Property boom in northern Cyprus is based on shaky titles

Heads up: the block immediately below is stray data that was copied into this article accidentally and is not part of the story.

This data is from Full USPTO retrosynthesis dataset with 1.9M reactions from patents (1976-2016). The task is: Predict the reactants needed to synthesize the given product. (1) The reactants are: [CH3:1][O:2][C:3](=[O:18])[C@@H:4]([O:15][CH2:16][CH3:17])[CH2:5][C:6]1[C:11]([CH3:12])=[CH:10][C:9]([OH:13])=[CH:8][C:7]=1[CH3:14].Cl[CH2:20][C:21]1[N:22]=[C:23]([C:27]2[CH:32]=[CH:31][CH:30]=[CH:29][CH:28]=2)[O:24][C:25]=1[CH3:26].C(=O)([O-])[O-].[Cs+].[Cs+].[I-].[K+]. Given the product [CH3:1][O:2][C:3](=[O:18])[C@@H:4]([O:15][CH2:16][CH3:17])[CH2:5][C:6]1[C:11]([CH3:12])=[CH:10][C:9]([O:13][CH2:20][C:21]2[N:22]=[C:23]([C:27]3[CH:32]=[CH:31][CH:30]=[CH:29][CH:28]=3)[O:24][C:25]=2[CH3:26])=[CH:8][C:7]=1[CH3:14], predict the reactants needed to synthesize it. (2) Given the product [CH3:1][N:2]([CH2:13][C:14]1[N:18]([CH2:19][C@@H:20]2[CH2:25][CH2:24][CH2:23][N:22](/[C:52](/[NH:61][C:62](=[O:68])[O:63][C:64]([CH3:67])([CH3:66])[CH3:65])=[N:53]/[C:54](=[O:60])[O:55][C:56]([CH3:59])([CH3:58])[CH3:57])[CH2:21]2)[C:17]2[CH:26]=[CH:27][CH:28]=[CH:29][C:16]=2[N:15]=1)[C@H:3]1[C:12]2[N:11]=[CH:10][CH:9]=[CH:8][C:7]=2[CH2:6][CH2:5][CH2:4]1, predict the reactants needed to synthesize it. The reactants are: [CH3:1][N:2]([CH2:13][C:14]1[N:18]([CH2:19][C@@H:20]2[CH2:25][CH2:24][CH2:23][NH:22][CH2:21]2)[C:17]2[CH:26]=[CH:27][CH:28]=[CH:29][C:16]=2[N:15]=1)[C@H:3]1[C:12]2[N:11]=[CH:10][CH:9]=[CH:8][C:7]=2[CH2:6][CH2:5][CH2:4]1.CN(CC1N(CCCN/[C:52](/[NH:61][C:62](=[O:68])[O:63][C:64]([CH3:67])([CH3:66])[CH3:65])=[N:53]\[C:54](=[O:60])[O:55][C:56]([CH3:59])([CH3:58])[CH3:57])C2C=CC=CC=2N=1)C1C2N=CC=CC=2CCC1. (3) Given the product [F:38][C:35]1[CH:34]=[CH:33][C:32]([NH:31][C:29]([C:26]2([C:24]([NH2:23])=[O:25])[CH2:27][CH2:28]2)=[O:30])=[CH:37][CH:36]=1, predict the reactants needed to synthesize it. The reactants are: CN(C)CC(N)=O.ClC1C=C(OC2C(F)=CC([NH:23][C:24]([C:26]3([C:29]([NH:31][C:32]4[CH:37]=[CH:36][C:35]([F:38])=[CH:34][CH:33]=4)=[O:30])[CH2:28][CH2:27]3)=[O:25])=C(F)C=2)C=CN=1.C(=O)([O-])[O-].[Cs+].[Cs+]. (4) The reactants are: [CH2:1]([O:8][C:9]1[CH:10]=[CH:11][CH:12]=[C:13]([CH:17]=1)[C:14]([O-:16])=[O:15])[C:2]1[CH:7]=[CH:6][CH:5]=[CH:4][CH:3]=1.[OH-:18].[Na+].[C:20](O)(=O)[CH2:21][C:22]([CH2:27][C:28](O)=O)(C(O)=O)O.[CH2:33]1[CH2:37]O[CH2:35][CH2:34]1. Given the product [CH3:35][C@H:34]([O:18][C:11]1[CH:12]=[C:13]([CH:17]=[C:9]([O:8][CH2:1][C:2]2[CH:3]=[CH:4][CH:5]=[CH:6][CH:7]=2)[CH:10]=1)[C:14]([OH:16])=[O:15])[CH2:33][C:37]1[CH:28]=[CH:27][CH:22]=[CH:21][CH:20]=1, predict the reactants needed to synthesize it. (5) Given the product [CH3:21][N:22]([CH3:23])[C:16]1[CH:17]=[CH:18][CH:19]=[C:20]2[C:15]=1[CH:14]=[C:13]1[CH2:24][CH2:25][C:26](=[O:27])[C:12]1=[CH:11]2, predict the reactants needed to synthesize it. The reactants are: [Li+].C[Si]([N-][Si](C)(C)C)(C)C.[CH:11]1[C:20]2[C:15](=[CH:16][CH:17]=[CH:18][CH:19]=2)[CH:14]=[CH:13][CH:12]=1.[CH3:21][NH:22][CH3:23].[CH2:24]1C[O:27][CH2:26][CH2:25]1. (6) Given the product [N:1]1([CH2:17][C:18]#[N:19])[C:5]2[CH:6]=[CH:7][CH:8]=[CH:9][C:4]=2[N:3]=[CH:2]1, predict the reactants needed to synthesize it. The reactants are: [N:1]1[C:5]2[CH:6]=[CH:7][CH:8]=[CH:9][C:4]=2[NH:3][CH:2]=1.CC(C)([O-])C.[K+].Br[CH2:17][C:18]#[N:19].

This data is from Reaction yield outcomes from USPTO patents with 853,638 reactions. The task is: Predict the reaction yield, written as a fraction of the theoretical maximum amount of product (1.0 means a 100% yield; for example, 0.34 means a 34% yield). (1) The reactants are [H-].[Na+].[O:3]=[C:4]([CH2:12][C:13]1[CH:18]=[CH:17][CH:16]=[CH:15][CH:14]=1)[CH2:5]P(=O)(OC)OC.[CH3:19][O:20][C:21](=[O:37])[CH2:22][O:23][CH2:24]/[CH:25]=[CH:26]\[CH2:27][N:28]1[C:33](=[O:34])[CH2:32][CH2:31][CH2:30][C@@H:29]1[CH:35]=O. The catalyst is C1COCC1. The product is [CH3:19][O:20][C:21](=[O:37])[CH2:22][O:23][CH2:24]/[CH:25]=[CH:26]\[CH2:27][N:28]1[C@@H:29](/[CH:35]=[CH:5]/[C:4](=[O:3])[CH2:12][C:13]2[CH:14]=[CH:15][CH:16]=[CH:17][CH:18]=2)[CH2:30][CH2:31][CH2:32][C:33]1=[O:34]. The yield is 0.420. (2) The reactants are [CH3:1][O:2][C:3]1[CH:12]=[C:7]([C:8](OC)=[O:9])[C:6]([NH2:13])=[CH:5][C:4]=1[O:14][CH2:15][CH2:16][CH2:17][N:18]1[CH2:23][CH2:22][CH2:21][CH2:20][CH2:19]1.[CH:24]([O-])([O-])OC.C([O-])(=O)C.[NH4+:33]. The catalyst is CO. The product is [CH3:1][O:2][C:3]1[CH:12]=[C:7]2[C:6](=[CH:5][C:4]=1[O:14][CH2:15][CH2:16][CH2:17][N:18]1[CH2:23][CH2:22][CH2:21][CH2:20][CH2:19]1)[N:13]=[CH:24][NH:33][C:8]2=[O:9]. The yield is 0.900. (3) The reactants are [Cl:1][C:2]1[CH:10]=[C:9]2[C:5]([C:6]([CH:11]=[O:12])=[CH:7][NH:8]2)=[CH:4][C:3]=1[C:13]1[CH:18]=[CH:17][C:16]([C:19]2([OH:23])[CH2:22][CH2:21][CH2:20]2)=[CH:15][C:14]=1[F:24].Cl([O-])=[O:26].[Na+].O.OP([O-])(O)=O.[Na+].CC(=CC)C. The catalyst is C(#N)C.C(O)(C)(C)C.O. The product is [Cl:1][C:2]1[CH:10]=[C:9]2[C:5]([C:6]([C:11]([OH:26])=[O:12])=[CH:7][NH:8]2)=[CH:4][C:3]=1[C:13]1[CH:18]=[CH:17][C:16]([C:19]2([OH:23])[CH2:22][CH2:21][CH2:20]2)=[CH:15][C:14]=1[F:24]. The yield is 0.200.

KYRENIA – British buyers are fueling a property boom in sanctions-hit northern Cyprus, snapping up cheap homes in the sun and hoping for financial gains if the divided island is reunited under a UN peace plan. Critics say many of them could be taking an expensive risk, facing possible compensation claims from former owners on an island with a history of refugees and ethnic strife. And many residents fear the current rash of new construction will kill the leisurely charm of the Turkish-Cypriot enclave, burying its mountain-fringed Mediterranean coast under concrete. «Every tourist I’ve had come in here in the past week is either buying property, has already bought or has come to look for it,» said the manager of one restaurant popular with British visitors in the picturesque harbor town of Kyrenia. «The word that keeps coming up is ‘investment’.» Leaders of Cyprus’s ethnic Greek and Turkish communities are locked in peace talks under a tight UN-enforced timetable seeking a deal to reunify the island after 30 years of division. The Greek-Cypriot south is set to become a European Union member on May 1, but if a peace deal is approved by referendum on both sides on April 20, the whole island will join. Estate agents in the north say the boom is fueled by expectations that EU membership will push up prices, offering good returns for those who buy now and squeezing out latecomers. Troubled history Cyprus was split when Turkey invaded in 1974 in response to a Greek-Cypriot coup backed by the military then ruling Greece. Since then the Greek-Cypriot side has become a popular tourist spot rimmed by sprawling beach resorts. The self-declared Turkish-Cypriot statelet, recognized only by Turkey, attracts only a fraction of the tourists and remains largely undeveloped. International sanctions mean there are no direct flights except from Turkey. But those tourists who do come have spotted that property in the Turk-Cypriot north is remarkably cheap, and word has spread. «On average you can pay 80,000 pounds ($145,400) here for a three-bed house with a pool,» said Robert Godfrey of Stringer Estates in Kyrenia. «In the south it’s probably double that.» The vast majority of buyers are from Britain, which has old colonial links to Cyprus. Many Britons are sitting on big equity gains on existing homes, and have freed up cash to spend on a dream Mediterranean bolthole. «I’d say in the past year at least 20 to 30 new estate agents have opened in Kyrenia, and there’s enough business to go round,» said Kate Smith of the Ian Smith Estate Agency. Property rights anywhere in Cyprus, particularly the north, are extremely complex. Many tens of thousands of Cypriots from both sides fled their homes in the turmoil of 1974-75, and the property they abandoned is the subject of fierce argument. The UN peace plan sets out complicated rules to compensate former owners, or in some cases to restore their homes and land to them, creating potential pitfalls for the unwary purchaser. Buying Turkish-Cypriot property with pre-1974 title deeds is widely seen as safe – but there is little of this left to buy. Reputable agents warn buyers to steer well clear of areas that could be rezoned as Greek Cypriot under the federal UN plan, where pre-1974 owners could reclaim property directly. There is a big gray area: former Greek Cypriot-owned property with new deeds issued by the breakaway Turkish Cypriot state. The UN plan offers an intricate compensation scale for such property, depending on factors such as how much it has been improved and whether the new deed-holders were themselves refugees from the south. The Turkish-Cypriot government says the northern Cypriot deeds are entirely valid. Most estate agents say there is a risk that buyers may have to pay compensation, albeit fairly limited in most cases. But with strong objections to the UN plan’s property clauses from negotiators on both sides, uncertainty is rife. «People say the [Turkish-Cypriot] deeds are perfectly solid, but they aren’t,» said one long-time foreign resident. «The naivete of the Brits coming here is amazing – they just accept anything.» Environmental worries Many people also fear that the current explosion of new developments will wreck the unspoilt quality of northern Cyprus. So far the only high-rise buildings overlooking the coast belong to an eerie ghost town of derelict pre-1974 hotels in the eastern town of Famagusta, abandoned in a military zone. The Turkish-Cypriot authorities impose some building restrictions, such as height curbs on commercial property, and government adviser Tom Roche said they wanted to avoid the ugly overdevelopment seen in many other parts of the Mediterranean. «There is a determination that that should not happen, but clearly there will be pressures with international investors coming in,» Roche said. Others say the planning laws do not go far enough. «They’re just messing it up very, very fast,» said architect Brian Self. «The whole rural character is suddenly disappearing. The fear is that in 10 years it’ll be completely

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